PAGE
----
Padre Pio was a man who carried his Cross, and the Crosses of many, all his life.
The Forgione family lived in the poorest section of Pietrelcina. Francesco was poor, but by his own testimony, he never lacked for anything. Values were much different in those days. A child considered himself well off if he had the basics in life. Francesco came from a good family. His father, Grazio, and his mother Maria Guiseppa, were hard working farmers. Their children’s well being was number one in their priorities. They were able to provide for their family’s needs, but not much more. There were no frills. Francesco grew up a very sensitive, very spiritual boy. It was as if he knew from earliest childhood, the road the Lord had for him to follow. He would always follow that road.
His mother, Guiseppa, claimed that Francesco was a good boy, who never gave her any trouble. Naturally, she’d say that. She was a mother. Padre Pio, on the other hand, had a few comments to make about little Francesco Forgione. While he admitted that he was never spanked, he recalled his mother running after him, calling out, “Come here, you shameless boy!” When asked why she did this, the famous grin, and little twinkle came into his eye. “Little incidents with my sister.” That one sentence affirms that, while he was specially chosen, he was a normal boy!
His world was the little church of Our Lady of the Angels. It might as well have been his home. All the important events in his early life, took place in that church. In addition to being baptized there, receiving his First Holy Communion, and Confirmation there, he went into ecstasy in that church, and had an apparition of the Sacred Heart of Jesus at age five, there. “Our Lord Jesus appeared to Francesco, and beckoned him to come to the main altar.” He placed His hand on Francesco’s head. The course of his life, and his vocation were sealed. He offered himself as victim at that early age.
Age five was an important time for Francesco, a turning point, so to speak. He began to have apparitions of Our Lady, which continued all his life. It was also then that demons began to torture him. There’s an elm tree on the Piana Romana (Roman Plain), which has been picked clean by over-enthusiastic pilgrims since Padre Pio lived there. Francesco used to sit under that tree to take advantage of the shade during the hot summer days. He went through harsh battles with demons at that place. Friends and neighbors testified, they could see him under the tree, fighting with some invisible force. It looked like he was defending himself against a swarm of bees. These battles continued on and off until his final days.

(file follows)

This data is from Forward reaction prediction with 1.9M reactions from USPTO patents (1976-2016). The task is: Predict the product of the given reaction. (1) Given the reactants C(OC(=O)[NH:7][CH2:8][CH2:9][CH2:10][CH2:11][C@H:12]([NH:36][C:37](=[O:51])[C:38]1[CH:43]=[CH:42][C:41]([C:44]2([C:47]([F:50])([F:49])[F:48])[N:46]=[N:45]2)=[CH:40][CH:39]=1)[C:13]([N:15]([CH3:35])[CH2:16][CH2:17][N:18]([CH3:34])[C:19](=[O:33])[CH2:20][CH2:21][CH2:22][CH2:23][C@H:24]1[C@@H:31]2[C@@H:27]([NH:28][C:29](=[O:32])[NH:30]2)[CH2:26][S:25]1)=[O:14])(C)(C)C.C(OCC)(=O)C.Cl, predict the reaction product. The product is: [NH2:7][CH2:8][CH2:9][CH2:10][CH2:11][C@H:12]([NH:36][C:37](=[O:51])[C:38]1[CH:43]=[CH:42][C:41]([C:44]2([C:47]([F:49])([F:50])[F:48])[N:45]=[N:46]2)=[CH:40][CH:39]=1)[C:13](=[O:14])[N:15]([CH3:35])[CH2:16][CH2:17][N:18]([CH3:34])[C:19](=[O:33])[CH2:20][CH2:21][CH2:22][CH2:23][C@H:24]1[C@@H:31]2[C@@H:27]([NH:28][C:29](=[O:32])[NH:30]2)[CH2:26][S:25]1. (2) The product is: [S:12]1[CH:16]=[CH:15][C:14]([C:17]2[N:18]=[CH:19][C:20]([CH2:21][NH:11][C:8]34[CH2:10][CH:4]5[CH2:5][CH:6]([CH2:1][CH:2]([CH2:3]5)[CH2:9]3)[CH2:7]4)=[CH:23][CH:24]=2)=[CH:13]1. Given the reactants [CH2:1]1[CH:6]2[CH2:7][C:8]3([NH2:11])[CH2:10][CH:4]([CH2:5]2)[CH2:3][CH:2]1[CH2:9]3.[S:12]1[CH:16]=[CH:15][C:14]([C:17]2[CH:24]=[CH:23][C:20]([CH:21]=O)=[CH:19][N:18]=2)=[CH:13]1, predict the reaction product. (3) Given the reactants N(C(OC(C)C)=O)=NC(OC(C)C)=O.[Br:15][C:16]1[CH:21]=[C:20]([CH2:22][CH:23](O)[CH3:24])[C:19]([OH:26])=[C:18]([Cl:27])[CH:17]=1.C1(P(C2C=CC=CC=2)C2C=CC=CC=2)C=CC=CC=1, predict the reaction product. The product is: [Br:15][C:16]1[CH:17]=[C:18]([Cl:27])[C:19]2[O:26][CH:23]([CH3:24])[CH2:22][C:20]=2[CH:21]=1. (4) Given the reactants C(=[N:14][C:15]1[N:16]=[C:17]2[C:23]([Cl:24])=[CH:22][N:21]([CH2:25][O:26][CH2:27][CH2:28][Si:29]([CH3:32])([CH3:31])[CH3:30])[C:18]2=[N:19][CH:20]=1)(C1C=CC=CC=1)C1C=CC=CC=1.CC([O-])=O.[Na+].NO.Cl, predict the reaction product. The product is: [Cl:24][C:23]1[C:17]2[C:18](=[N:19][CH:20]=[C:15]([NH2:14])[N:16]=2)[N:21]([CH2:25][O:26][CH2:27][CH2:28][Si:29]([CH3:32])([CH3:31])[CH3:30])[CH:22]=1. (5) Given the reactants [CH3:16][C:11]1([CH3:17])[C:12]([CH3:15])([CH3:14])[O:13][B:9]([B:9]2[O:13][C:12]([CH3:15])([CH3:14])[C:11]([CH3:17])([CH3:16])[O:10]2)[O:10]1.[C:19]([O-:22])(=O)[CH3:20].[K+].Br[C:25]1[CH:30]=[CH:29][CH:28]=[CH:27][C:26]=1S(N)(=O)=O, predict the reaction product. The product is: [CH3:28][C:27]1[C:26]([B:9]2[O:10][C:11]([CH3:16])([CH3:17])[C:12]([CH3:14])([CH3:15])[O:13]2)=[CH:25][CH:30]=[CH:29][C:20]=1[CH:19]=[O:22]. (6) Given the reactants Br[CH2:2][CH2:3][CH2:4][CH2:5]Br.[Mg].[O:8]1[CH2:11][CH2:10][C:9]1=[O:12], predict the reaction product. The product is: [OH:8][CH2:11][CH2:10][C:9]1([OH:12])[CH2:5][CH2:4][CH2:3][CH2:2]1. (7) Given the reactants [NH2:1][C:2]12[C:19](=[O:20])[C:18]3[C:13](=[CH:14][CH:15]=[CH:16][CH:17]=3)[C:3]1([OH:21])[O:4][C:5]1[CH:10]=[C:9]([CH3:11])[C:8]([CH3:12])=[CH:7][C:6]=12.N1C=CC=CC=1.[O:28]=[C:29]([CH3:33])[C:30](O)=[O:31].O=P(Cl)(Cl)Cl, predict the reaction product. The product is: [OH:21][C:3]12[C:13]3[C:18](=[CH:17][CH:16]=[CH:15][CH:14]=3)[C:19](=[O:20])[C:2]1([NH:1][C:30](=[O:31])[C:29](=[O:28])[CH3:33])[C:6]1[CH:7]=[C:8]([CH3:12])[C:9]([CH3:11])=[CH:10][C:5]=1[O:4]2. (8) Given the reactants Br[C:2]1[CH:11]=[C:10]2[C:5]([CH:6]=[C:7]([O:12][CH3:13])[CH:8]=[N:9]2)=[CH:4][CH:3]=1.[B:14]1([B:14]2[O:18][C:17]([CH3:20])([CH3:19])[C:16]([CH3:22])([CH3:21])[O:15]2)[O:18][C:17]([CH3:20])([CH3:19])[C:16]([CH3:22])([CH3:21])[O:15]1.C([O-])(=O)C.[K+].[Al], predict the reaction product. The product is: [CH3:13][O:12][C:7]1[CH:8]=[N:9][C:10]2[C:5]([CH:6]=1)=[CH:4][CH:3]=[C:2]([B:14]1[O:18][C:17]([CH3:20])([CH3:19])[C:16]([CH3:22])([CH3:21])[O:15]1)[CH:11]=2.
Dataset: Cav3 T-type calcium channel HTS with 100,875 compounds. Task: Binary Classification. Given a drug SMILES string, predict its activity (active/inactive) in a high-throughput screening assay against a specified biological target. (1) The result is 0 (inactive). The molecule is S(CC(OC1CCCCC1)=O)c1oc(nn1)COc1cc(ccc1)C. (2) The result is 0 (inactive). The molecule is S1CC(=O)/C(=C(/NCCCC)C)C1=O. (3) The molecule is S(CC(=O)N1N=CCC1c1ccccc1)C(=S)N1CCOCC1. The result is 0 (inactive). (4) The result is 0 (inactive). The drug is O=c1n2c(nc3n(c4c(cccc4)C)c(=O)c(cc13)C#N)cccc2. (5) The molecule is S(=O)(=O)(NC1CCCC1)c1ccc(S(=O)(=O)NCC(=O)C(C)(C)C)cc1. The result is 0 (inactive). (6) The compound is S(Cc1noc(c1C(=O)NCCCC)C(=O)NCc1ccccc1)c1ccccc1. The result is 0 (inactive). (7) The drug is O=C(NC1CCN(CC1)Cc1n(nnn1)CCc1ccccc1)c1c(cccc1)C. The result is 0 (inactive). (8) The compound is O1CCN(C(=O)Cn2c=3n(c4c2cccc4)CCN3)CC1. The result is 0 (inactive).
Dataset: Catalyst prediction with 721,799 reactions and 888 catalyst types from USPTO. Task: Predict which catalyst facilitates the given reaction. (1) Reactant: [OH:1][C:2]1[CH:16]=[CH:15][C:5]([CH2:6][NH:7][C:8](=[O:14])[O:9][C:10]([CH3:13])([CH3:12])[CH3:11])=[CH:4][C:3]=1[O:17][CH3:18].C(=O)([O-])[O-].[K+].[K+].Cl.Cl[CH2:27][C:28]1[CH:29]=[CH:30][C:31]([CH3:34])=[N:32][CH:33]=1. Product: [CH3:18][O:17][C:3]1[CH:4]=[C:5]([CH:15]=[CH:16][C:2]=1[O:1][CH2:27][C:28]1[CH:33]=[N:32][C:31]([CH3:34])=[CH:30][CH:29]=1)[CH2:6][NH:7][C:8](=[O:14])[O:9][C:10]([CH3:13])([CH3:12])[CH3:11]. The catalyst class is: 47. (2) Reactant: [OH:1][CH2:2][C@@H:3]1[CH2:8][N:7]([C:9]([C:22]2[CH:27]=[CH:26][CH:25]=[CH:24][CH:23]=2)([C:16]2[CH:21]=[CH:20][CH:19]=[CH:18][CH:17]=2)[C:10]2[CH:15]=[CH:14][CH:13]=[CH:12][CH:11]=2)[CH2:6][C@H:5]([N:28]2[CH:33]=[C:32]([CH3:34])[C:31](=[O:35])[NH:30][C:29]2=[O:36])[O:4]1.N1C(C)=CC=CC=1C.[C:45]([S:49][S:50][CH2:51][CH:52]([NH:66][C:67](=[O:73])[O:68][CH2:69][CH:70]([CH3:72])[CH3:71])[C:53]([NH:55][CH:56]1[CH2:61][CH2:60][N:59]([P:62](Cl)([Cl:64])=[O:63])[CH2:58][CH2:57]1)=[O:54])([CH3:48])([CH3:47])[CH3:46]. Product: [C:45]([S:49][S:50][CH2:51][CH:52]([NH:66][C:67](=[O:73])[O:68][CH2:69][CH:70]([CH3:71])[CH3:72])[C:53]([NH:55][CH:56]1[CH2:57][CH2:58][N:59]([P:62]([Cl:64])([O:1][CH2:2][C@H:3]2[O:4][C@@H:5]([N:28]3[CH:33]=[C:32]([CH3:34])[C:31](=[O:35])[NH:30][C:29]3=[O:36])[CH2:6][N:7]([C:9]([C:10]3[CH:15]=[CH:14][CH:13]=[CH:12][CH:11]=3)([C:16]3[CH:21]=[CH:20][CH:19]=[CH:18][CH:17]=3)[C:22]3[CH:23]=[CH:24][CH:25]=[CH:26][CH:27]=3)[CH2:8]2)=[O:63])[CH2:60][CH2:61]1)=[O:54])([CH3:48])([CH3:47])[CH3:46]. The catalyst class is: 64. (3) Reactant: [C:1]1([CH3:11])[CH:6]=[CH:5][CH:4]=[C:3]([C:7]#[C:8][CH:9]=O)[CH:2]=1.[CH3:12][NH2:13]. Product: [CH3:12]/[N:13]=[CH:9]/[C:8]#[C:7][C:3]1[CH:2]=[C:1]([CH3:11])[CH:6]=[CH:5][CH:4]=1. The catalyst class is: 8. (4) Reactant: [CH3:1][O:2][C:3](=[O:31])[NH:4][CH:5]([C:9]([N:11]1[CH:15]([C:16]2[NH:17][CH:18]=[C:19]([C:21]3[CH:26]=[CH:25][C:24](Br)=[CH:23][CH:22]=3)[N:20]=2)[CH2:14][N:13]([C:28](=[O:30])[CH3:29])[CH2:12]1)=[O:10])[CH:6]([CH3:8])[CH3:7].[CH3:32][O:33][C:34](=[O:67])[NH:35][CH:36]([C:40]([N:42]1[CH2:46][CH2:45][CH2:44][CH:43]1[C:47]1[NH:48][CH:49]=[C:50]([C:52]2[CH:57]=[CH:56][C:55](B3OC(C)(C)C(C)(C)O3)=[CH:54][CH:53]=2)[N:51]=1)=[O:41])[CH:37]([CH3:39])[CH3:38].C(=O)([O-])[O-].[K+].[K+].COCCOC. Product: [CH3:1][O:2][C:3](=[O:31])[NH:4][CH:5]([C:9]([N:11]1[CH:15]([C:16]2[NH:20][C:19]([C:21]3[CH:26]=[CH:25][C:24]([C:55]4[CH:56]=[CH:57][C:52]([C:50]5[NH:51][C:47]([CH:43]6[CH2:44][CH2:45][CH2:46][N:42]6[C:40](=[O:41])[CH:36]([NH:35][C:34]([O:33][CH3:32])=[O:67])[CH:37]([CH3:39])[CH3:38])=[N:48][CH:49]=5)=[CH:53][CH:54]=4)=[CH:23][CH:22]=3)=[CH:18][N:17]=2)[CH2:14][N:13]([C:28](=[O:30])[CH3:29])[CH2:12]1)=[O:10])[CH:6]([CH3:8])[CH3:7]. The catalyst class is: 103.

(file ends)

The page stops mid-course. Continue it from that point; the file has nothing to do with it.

In the slang of today, Padre Pio used to hang out at church as a child. He went there to pray. He stayed hours after Mass. He worked out an arrangement with the sacristan to lock him in the church at times, so he could adore the Lord in the Eucharist. His parish priest was Don Salvatore Pannullo, whom he affectionately referred to as Zi’ Tore (Uncle Tore or Salvatore). Zi’ Tore recalled the future Padre Pio as having told him at age five, he wanted to become a priest. The priest could see special attributes in Francesco Forgione. Others saw the same traits, but could not distinguish their meaning. He had to be categorized; the world insists on putting everybody into a box. Qualities that his friends and neighbors categorized as “shy,” “different,” “quiet,” Don Salvatore saw as the signs of deep spirituality.
Francesco had a hunger to learn. But there were no schools for him to attend. Two men of the town, farmers, volunteered to teach the children of the area. Their major qualifications were that they could read and write. But that, coupled with their sincere desire to help the children, started a school. The children went to class at night, because they had to work during the day. Francesco tended sheep for his father and mother. He studied during that time. His friends tried to get him to play with them, but he kept to his books.
When he did play with his friends, he drew the line at swearing. He used to run away from boys, when they began to curse. But although he was willing to play, it was not one of his priorities. His preference was to spend time in church, praying, and if the church was closed, sitting on the rocks outside, also praying.
Francesco knew what a sacrifice it was for his family to sponsor him in school. At the beginning, when he was being taught by the farmers, there was little cost to his father, little financial cost, that is. Grazio had to allow Francesco to take time off from helping with the sheep, to study. But when it became obvious that Francesco had advanced far beyond his volunteer teacher’s ability to teach, when he told his family that he was serious about becoming a religious, after St. Francis, they knew they had to make much greater sacrifices.
It was at this time that Grazio left his family, and came to the United States, to Jamaica, Long Island, New York. There was no way, he could support his son’s education on the meager earnings he made from the land in Italy.
And so Grazio kissed his wife good-by, gave instructions to his children, who were now in charge, and traveled the six thousand miles it would take to bring him where there was enough money. He worked hard in New York, and sent as much money home as was possible. You know, the more we read about Grazio, we come to realize that Padre Pio had a saintly father as an example all his life. Although he did not attend Mass as regularly as he should have, and profanities flew from his mouth when he was angry, he was truly a man of God, completely selfless, focused on his family.
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